How does depaving help make the Willamette River swimmable?
Frequent water quality tests reveal that the answer is yes. Bacteria levels are consistently well below safety standards, so swimming in the Willamette will not make you sick. Get the latest test results.
Things have changed
Several years ago, the Willamette River was not safe for swimming. Raw sewage flowed into the river during rainstorms about 50 times each year in “Combined Sewer Overflows” (CSOs). In older Portland neighborhoods, the rainfall that runs off rooftops, roads and driveways and into a storm grate is combined in the same pipes with sewage from toilets and sinks. The pipes used to be too small, so when it rained the mixture of sewage and stormwater would overflow into the river. Find out which neighborhoods have combined sewer pipes.
The Big Pipe
In 2011, Portland completed construction of “The Big Pipe” project. The largest of the big pipes is 22 feet in diameter and six miles long. That can hold a lot of water! Today, sewage overflows happen only in very intense rainstorms — about four times each winter, and roughly once every three years in the summer. The Big Pipe was the largest public works construction project in Portland’s history, and we are paying for it in our sewer/water bills. That is the price of making the Willamette safe to swim in.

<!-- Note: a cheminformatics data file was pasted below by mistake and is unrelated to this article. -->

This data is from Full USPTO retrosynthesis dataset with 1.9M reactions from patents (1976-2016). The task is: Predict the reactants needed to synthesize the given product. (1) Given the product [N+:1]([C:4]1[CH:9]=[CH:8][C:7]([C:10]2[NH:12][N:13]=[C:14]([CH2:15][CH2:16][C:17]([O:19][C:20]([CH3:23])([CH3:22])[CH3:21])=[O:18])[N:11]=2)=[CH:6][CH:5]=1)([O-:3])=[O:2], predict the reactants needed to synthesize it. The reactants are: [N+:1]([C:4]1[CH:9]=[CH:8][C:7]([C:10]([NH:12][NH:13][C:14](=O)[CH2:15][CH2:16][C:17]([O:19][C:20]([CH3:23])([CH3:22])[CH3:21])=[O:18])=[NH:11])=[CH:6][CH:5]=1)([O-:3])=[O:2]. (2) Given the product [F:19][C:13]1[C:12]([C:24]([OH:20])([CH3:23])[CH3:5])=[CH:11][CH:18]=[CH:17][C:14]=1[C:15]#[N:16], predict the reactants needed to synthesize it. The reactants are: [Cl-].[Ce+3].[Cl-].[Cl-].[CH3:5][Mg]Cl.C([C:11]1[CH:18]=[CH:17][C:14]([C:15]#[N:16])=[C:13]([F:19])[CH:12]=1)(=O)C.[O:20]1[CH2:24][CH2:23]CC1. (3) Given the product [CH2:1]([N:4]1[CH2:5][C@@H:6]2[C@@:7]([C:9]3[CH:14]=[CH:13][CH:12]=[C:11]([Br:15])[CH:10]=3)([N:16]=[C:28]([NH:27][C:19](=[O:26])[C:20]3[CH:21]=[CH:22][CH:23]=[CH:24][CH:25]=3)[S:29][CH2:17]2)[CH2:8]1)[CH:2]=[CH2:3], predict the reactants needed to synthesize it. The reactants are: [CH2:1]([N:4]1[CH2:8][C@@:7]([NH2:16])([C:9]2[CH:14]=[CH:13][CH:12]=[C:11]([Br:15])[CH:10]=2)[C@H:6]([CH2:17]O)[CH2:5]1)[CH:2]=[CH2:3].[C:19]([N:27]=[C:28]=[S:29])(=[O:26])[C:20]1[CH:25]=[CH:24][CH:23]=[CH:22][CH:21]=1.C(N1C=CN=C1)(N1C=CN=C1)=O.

What about the Superfund site?
The Superfund site is in the most industrialized part of the Portland Harbor, from the Fremont Bridge to Sauvie Island, which is all downstream of the downtown waterfront. The contamination is in sediments on the river bottom and in resident fish. The most dangerous thing about the Superfund site is eating fish such as bass, catfish and carp that spend their whole lives in the harbor. Salmon are safer to eat, since they spend most of their lives in the ocean. EPA’s proposed cleanup plan is open for public comments until September 2016.
The pipe’s not getting any bigger
If we want to keep sewer overflows from happening more often, we have to keep stormwater out of the pipe system. That’s where depaving comes in. Replacing pavement with soil and plants helps rainwater percolate into the ground naturally, replenishing aquifers. And depaving keeps rainwater out of the piped system, reducing the risk of sewage overflows during rainstorms. The next time you’re tearing up asphalt at a depave, remember that you’re helping to make the Willamette River safer to swim in!
The Big Float happens this Sunday, July 10th. Get your pass and grab your water wings to join in.